SHRM CEO Search Continues, Focuses on HR Executive Ranks
Sources familiar with the search say that SHRM hopes to attract a candidate with a strong business background as opposed to one who has led a professional association. High-level HR executives at Fortune 500 companies have been interviewed and at least one has withdrawn.
“My understanding is that SHRM is looking for someone with enough stature to get senior executives to join the organization,” one source said. Traditionally, SHRM has focused on the “softer aspects of HR,” but now is “trying to go in a different direction to attract more senior executives,” said the source, who declined to be identified because of an existing relationship with SHRM.
But when dealing with top-ranking corporate officials, many straightforward aspects of recruiting can become complicated—such as determining a start date.
SHRM announced in June at its annual conference in Chicago that it would name a new CEO by August 1. Despite missing that deadline, William Maroni, SHRM chief external affairs officer, said the hiring decision is not off schedule.
“SHRM’s intention has always been to complete the selection process in the early part of August,” Maroni said. “This general target remains unchanged.”
He declined to comment on the status of the search or SHRM’s selection criteria.
The hunt for a new CEO was triggered in January, when former president and CEO Susan Meisinger announced her retirement, citing the need to care for ill family members. Meisinger, who had been CEO since 2002, held a variety of roles at SHRM during her 20-year career with the organization. She left her position June 30.
Mike Losey, who served as CEO of SHRM in the 1990s, said the extended search isn’t a major worry for the organization.
“I don’t see any concern,” he said. “These things take time.”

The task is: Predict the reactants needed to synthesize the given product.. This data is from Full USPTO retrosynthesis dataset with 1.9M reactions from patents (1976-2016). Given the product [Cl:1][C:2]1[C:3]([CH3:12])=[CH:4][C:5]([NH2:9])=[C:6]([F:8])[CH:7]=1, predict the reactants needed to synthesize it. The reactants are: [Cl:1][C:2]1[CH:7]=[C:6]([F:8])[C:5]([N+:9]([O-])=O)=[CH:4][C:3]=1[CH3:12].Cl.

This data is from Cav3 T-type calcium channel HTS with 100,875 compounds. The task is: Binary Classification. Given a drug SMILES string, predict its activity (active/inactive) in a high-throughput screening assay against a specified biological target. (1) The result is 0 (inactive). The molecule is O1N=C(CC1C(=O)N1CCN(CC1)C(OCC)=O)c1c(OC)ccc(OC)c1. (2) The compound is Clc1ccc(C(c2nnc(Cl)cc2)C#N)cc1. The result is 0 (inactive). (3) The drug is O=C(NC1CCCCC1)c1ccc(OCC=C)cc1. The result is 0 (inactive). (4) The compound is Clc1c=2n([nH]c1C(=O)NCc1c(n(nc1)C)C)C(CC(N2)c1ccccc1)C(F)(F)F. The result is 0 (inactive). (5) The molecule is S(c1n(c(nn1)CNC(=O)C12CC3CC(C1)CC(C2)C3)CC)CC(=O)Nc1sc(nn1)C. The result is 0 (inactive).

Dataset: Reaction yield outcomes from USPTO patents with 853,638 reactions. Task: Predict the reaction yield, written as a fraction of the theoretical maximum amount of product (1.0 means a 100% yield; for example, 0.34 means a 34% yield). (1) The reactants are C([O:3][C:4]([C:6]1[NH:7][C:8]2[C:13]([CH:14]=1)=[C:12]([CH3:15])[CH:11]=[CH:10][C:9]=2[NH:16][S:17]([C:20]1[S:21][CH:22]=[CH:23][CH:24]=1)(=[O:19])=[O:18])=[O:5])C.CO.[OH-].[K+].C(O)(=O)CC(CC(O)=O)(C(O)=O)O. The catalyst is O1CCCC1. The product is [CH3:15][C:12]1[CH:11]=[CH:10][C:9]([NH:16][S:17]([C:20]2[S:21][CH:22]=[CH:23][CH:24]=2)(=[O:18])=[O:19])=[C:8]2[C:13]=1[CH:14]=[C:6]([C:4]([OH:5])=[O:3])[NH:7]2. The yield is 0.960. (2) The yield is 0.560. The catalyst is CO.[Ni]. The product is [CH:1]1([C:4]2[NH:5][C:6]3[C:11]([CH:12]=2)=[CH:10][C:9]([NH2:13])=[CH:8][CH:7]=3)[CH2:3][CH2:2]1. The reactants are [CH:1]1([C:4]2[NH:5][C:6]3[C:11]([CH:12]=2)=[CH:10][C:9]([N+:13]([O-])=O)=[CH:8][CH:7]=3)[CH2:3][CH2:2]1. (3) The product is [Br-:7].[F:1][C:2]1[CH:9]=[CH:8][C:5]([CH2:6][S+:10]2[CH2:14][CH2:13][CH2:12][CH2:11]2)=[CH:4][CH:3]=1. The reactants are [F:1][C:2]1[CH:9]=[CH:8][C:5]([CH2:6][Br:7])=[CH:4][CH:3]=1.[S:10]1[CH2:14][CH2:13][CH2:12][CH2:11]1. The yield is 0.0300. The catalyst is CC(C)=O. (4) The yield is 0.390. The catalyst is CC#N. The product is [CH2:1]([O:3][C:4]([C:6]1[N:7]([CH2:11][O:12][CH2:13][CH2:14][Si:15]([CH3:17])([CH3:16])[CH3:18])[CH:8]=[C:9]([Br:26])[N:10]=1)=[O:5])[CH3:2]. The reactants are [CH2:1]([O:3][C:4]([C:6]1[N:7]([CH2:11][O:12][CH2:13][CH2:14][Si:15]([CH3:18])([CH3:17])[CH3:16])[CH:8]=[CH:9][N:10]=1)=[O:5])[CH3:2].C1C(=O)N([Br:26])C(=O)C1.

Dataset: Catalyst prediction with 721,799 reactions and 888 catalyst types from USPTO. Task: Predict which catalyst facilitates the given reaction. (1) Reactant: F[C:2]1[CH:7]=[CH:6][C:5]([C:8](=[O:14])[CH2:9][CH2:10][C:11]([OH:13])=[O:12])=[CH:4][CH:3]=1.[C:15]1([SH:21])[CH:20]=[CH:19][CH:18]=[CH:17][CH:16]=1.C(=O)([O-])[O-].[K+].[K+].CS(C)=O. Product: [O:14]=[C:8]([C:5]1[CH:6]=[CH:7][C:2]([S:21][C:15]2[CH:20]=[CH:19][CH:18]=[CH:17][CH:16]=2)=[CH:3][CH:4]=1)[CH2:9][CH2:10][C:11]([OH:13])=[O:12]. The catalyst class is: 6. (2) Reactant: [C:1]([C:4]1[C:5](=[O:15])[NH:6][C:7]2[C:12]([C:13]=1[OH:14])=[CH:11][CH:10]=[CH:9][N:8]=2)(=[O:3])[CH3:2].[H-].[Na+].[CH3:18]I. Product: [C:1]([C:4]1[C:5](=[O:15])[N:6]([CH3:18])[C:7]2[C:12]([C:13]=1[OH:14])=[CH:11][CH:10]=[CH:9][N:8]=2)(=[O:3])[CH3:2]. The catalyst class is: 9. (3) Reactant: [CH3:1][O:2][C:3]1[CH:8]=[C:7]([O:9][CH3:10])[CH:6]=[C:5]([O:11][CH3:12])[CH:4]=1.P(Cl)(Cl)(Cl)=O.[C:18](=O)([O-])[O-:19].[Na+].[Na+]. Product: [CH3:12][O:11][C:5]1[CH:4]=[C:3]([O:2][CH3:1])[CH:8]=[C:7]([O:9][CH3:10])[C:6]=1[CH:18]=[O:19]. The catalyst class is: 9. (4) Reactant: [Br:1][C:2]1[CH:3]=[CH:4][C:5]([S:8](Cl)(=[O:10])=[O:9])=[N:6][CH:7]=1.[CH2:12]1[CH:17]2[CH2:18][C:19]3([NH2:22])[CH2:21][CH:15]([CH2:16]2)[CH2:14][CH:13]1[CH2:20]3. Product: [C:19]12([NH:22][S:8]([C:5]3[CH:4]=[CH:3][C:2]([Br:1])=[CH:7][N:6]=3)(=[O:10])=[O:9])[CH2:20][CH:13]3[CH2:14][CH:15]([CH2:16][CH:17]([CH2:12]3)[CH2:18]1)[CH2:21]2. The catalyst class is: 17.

Losey said it is challenging to fill SHRM’s top spot given all the qualities desired in a candidate. These include public speaking presence, writing ability and executive skills. A deep understanding of HR issues also is key for someone who may testify before Congress.
“It’s hard to find a very, very accomplished professional person,” Losey said. “You just have to know the body of knowledge.”
For help, SHRM has turned to the executive search firm Korn/Ferry International, said Libby Sartain, a former SHRM chairwoman.
Sartain, also former head of HR at Internet firm Yahoo, said she had contacted Korn/Ferry about possibly becoming SHRM chief. As of July 31, Sartain didn’t think she was in the running.
A Korn/Ferry official who has expertise in association placements is leading the search, and a recruiter who specializes in placing HR executives also is part of the team, Sartain said.
Korn/Ferry spokeswoman Stephanie Mitchell confirmed that her company is conducting SHRM’s search. Mitchell referred other questions to SHRM chairwoman Janet Parker, who declined comment.
SHRM observers said it makes sense for the organization to tap an HR executive because the selection would underscore a strategic focus.
“I hope it means that they are looking beyond the obvious political figures and insiders and they are looking to someone who can change them significantly,” said John Sullivan, a professor of management at San Francisco State University. “It will take some convincing because SHRM has been so politically oriented as opposed to business-oriented.”
Hiring a chief executive with a corporate background will help SHRM connect better with the daily challenges that HR professionals face, said Susan Strayer, an HR consultant and author of The Right Job, Right Now.
“SHRM is most effective when they can serve as a consultant to the field rather than the representative of the field,” said Strayer, who is a SHRM member.
SHRM would gain from having “someone at the helm who’s led people and led organizations from an HR perspective,” Strayer said. “It’s much easier to consult with someone when they’ve been in your shoes.”
If SHRM is looking overseas for a CEO, it would bolster its effort to become more global, but it also would prolong the search, Sullivan said.
“It takes more time to get global people to take these positions given how weak the dollar is,” he said.